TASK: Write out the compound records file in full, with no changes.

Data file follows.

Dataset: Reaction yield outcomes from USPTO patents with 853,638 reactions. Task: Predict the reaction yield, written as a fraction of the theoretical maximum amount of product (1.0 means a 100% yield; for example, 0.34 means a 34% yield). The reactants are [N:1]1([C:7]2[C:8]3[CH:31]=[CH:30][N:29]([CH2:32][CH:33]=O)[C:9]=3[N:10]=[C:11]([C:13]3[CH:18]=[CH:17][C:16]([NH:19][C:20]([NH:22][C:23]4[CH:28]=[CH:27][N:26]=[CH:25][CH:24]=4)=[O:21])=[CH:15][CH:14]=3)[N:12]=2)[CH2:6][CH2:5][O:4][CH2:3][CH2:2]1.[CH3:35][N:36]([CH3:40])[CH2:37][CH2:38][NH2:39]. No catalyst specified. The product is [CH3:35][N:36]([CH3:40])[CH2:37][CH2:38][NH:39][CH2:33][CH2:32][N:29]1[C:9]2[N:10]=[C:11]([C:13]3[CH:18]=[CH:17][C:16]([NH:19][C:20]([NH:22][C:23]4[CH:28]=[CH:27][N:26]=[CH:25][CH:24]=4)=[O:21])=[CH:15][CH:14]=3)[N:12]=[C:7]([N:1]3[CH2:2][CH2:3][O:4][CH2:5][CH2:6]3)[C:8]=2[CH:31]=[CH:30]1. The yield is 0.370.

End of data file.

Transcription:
Dataset: Reaction yield outcomes from USPTO patents with 853,638 reactions. Task: Predict the reaction yield, written as a fraction of the theoretical maximum amount of product (1.0 means a 100% yield; for example, 0.34 means a 34% yield). The reactants are [N:1]1([C:7]2[C:8]3[CH:31]=[CH:30][N:29]([CH2:32][CH:33]=O)[C:9]=3[N:10]=[C:11]([C:13]3[CH:18]=[CH:17][C:16]([NH:19][C:20]([NH:22][C:23]4[CH:28]=[CH:27][N:26]=[CH:25][CH:24]=4)=[O:21])=[CH:15][CH:14]=3)[N:12]=2)[CH2:6][CH2:5][O:4][CH2:3][CH2:2]1.[CH3:35][N:36]([CH3:40])[CH2:37][CH2:38][NH2:39]. No catalyst specified. The product is [CH3:35][N:36]([CH3:40])[CH2:37][CH2:38][NH:39][CH2:33][CH2:32][N:29]1[C:9]2[N:10]=[C:11]([C:13]3[CH:18]=[CH:17][C:16]([NH:19][C:20]([NH:22][C:23]4[CH:28]=[CH:27][N:26]=[CH:25][CH:24]=4)=[O:21])=[CH:15][CH:14]=3)[N:12]=[C:7]([N:1]3[CH2:2][CH2:3][O:4][CH2:5][CH2:6]3)[C:8]=2[CH:31]=[CH:30]1. The yield is 0.370.